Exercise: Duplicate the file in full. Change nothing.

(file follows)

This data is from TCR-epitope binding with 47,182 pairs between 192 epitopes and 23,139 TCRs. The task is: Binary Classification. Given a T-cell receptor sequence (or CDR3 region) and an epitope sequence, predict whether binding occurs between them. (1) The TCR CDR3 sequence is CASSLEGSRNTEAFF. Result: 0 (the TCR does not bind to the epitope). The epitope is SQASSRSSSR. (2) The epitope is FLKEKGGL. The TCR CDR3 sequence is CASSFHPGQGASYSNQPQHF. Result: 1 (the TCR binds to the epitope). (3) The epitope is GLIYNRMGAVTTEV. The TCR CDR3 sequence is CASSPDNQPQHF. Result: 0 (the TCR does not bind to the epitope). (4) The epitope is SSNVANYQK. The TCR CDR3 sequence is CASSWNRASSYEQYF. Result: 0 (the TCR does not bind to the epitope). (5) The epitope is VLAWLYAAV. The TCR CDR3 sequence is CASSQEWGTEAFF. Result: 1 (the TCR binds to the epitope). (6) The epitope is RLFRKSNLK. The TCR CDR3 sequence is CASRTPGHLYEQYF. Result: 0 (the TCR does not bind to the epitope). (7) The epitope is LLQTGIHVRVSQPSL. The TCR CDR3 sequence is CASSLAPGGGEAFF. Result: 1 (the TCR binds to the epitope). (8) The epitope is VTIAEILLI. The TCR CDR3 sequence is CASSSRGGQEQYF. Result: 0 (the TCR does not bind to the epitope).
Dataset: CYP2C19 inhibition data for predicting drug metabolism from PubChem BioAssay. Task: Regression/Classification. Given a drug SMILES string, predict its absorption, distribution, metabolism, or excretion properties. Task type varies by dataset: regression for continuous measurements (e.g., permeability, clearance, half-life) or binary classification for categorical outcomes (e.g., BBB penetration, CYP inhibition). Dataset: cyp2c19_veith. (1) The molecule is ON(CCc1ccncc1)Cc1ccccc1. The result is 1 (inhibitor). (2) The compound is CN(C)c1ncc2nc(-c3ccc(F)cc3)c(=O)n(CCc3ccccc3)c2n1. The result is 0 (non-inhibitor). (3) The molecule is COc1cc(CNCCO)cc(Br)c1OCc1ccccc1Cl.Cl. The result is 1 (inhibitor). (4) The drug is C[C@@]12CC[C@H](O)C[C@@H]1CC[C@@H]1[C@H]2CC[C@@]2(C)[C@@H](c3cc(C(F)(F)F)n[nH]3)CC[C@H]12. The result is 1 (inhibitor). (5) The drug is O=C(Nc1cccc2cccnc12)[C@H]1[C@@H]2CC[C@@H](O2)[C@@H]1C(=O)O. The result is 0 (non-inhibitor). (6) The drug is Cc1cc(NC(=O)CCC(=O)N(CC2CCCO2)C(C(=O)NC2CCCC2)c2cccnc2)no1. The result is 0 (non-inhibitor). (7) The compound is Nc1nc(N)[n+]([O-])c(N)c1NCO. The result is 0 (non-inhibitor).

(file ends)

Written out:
This data is from TCR-epitope binding with 47,182 pairs between 192 epitopes and 23,139 TCRs. The task is: Binary Classification. Given a T-cell receptor sequence (or CDR3 region) and an epitope sequence, predict whether binding occurs between them. (1) The TCR CDR3 sequence is CASSLEGSRNTEAFF. Result: 0 (the TCR does not bind to the epitope). The epitope is SQASSRSSSR. (2) The epitope is FLKEKGGL. The TCR CDR3 sequence is CASSFHPGQGASYSNQPQHF. Result: 1 (the TCR binds to the epitope). (3) The epitope is GLIYNRMGAVTTEV. The TCR CDR3 sequence is CASSPDNQPQHF. Result: 0 (the TCR does not bind to the epitope). (4) The epitope is SSNVANYQK. The TCR CDR3 sequence is CASSWNRASSYEQYF. Result: 0 (the TCR does not bind to the epitope). (5) The epitope is VLAWLYAAV. The TCR CDR3 sequence is CASSQEWGTEAFF. Result: 1 (the TCR binds to the epitope). (6) The epitope is RLFRKSNLK. The TCR CDR3 sequence is CASRTPGHLYEQYF. Result: 0 (the TCR does not bind to the epitope). (7) The epitope is LLQTGIHVRVSQPSL. The TCR CDR3 sequence is CASSLAPGGGEAFF. Result: 1 (the TCR binds to the epitope). (8) The epitope is VTIAEILLI. The TCR CDR3 sequence is CASSSRGGQEQYF. Result: 0 (the TCR does not bind to the epitope).
Dataset: CYP2C19 inhibition data for predicting drug metabolism from PubChem BioAssay. Task: Regression/Classification. Given a drug SMILES string, predict its absorption, distribution, metabolism, or excretion properties. Task type varies by dataset: regression for continuous measurements (e.g., permeability, clearance, half-life) or binary classification for categorical outcomes (e.g., BBB penetration, CYP inhibition). Dataset: cyp2c19_veith. (1) The molecule is ON(CCc1ccncc1)Cc1ccccc1. The result is 1 (inhibitor). (2) The compound is CN(C)c1ncc2nc(-c3ccc(F)cc3)c(=O)n(CCc3ccccc3)c2n1. The result is 0 (non-inhibitor). (3) The molecule is COc1cc(CNCCO)cc(Br)c1OCc1ccccc1Cl.Cl. The result is 1 (inhibitor). (4) The drug is C[C@@]12CC[C@H](O)C[C@@H]1CC[C@@H]1[C@H]2CC[C@@]2(C)[C@@H](c3cc(C(F)(F)F)n[nH]3)CC[C@H]12. The result is 1 (inhibitor). (5) The drug is O=C(Nc1cccc2cccnc12)[C@H]1[C@@H]2CC[C@@H](O2)[C@@H]1C(=O)O. The result is 0 (non-inhibitor). (6) The drug is Cc1cc(NC(=O)CCC(=O)N(CC2CCCO2)C(C(=O)NC2CCCC2)c2cccnc2)no1. The result is 0 (non-inhibitor). (7) The compound is Nc1nc(N)[n+]([O-])c(N)c1NCO. The result is 0 (non-inhibitor).